A cybercriminal who hacked and illegally obtained details of over thousands of people’s data from websites of companies in order to sell them on the darknet, has admitted to his crimes.
30-year-old Grant West hacked the websites of 17 companies including Groupon, Uber, Argos, Asda, Ladbrokes, T Mobile, Nectar, Sainsbury and Just Eat by “brute force attacks” with the aid of the specialist software Sentry MBA.
West also admitted to illegally obtaining details of 165,000 accounts of customers of the online takeaway service Just Eat, with the intent to sell them on darknet marketplaces for bitcoin.
Although there were no financial records obtained, it is said that the five-month long scam left Just Eat a bill of £210,000 alone in mitigation costs.
West lived in a caravan in Minster-on-sea, appeared at the Southwark Crown Court on Thursday and pleaded guilty to an offense of conspiracy to defraud Just Eat together with its customers along with series of other charges in relation to his darknet webshop.
He also tried to obtain customer information known as “Fullz,” from companies. These fullz include customer data such as names, addresses, passwords, email addresses and credit card CVV numbers. They may even include bitcoin debit card details. He used them to sell under his online identity ‘Courvoisier’. It was later revealed that West wasn’t only selling computer access credentials but also selling drugs which were posted on another shelf for interested customers.
Grant’s first arrest came in May but then he denied being involved in any kind of illegal actions, including conspiracy to defraud Just Eat. He received bail after coming out clear following a home search.
It seems that didn’t stop him from reverting back to his old ways of running dubious and illicit schemes. According to the Southwark Crown Court, he even tried selling cannabis online while he was still on bail awaiting trial for the Just Eat fraud.
West’s house was searched again by the police between August and September and this time they found £25,000 in cash, and a stash of cannabis. This led to his subsequent arrest where he admitted to all his crimes.
Further investigations revealed that West had multiple bitcoin wallets and was involved in laundering large amounts of Bitcoin internationally from January to September 2017. It is unclear if he was using any bitcoin mixer to keep the money clean.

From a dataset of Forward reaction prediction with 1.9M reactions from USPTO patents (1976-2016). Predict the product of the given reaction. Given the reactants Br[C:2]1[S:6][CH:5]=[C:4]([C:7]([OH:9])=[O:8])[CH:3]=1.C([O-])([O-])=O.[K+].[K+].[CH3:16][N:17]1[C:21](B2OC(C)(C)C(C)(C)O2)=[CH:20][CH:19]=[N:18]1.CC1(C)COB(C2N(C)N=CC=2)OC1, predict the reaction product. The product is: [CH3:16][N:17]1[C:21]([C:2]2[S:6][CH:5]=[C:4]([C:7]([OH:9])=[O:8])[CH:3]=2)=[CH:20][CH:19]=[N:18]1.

He showed up at the dock dressed in a grey tracksuit and a grey Puma jumper. Anna Mackenzie, his barrister, stood close by as he entered multiple guilty pleas for 10 charges.
West’s charges were two counts of conspiracy to defraud, four related charges to the possession and supply of cannabis, one charge of computer hacking, one count of laundering money by bitcoin, and two counts of possessing criminal property.
Prosecutor Kevin Barry, speaking in court stated that it’s just computer hacking and associated fraud.
“His acquiring, obtaining, using and supplying false customer credentials, is everything one needs in order to manipulate identities alone. “The particular type of computer misuse was an activity which required details which could then be used and supplied onwards,” he said.
He continued that Mr. West was on bail and there were further arrests. Prosecutor Barry added that they carried out an online surveillance which exposed that West was allegedly carrying out similar attacks.
West also pleaded guilty to conspiracy to defraud “corporations, companies, partnerships, firms and persons,” which sell online, by obtaining, using and supplying data known as “Fullz”.
He also admitted attempting to supply cannabis on the 21st of March of this year, and offered to supply the Class B drug between 1st October 2015 and 30th September 2017.
West again pleaded guilty to possessing 123.05g of cannabis on the 16th of August this year, alongside having 181.56g of cannabis and cannabis resin on September 30 this year.
He was remanded into custody by Judge Joanna Korner QC with his sentencing adjourned to a later date.
The spokesman for Just Eat, speaking after the hearing noted that they were informed about a phishing scam which happened in 2015 and took measures to reduce the damages at that time.
He added that the attack affected Just Eat customers as well as non-customers.
“We do not store customer card details on our website or app and all payments are managed securely by an independent, external payment service provider,” he stated. He concluded by saying that protecting their brand and their customers from online fraud and related attacks were of huge importance to them.